What are you half-assing in your life right now? And more importantly, why? If you’ve lost interest, hit a roadblock, or started doubting yourself, you’re at a turning point. If this thing is something you truly still want and believe is suitable for your life, stand up, double-check your shoelaces, and throw yourself into it.
On the other hand, if you find yourself half-committing to something because you’ve lost passion, your plans have changed, or you never wanted to be there in the first place, it’s okay to admit that and divest yourself from it.
Everything worth doing is worth doing enthusiastically and in your favorite outfit. So stop half-assing the things you don’t want to be doing, and save as much ass as you can for the parts of your life that matter to you.
9. Give Up Sometimes
And on that note, all this “never give up” kind of advice could do with a pinch of nuance. If we’re talking about going after your dreams and losing courage when you stumble, then yeah. Absolutely. Get back up, punk; you can do this.
But if “stumbling” means realizing that something isn’t really what you want, or it’s not the best fit for what you do best, then GIVE UP. Do it right now. Quit today. You’re a whole-ass person with a unique suite of skills, passion, and value to offer. I don’t want to waste you on something that doesn’t fulfill you or draw out all you have to offer, and you shouldn’t either. It’s okay to give up if that means getting you closer to where you want to be. It’s one of the best things you can do for your future self.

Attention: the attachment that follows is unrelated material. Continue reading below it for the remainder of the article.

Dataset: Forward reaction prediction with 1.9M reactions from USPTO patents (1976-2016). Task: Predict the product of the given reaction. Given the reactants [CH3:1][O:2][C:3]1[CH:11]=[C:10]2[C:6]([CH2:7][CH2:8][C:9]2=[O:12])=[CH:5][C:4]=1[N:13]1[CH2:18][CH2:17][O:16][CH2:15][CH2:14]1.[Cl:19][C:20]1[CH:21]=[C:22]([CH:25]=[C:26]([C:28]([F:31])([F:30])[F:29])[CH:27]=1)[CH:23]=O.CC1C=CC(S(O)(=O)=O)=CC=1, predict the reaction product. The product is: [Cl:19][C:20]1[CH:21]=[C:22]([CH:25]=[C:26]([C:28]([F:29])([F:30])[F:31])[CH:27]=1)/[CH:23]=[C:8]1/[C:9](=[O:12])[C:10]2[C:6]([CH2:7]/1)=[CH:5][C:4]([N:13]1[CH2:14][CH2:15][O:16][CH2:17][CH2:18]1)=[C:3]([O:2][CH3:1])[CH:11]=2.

10. Be a Great Loser
They give most of us the seed of this life lesson when we grow up. But then no one waters it, and it slowly dies. “Don’t be a sore loser,” they say. Winning isn’t everything.
The real lesson is a step beyond that: be a great loser.
Allow yourself to feel some of the pain of things not turning out how you wanted. And then turn it around and enjoy the opportunity of it. The chance to learn, grow, show grace in the face of adversity, and become a better you. Accept defeat with courage, and be proud of the lessons you learn. These are signs you’re evolving. Great losers grow faster and feel a stronger sense of self-confidence. Plus, they’re way more fun to have around at game night.
11. Work the Hardest When Nobody’s Watching
From childhood onward, we learn to seek external praise for our efforts. Study extra hard for the test to get that big red “100%” on top. Go the extra mile for that client, so your boss will pat you on the back and say, “well done, Jenkins. Capital work on that report.” I don’t know; it’s been a while since I’ve worked in an office.
But you’re not doing it for them. I know it, and you know it. External validation is nice, but it doesn’t give you the substance you need. It’s like dessert – a nice reward, but it won’t fill you up. We can only do that ourselves. So keep your head down and work hard when nobody’s watching. Free yourself from others’ judgment. Work to earn your own respect first.
12. There’s Such a Thing as Too Prepared
I’ll admit it: I’m calling myself out here. I’m a planner, a preparer. Lists, schedules, and spreadsheets are the glue that holds my life together. The point is that I know all about being prepared. But, unfortunately, it also means that I know, better than most, about being too prepared.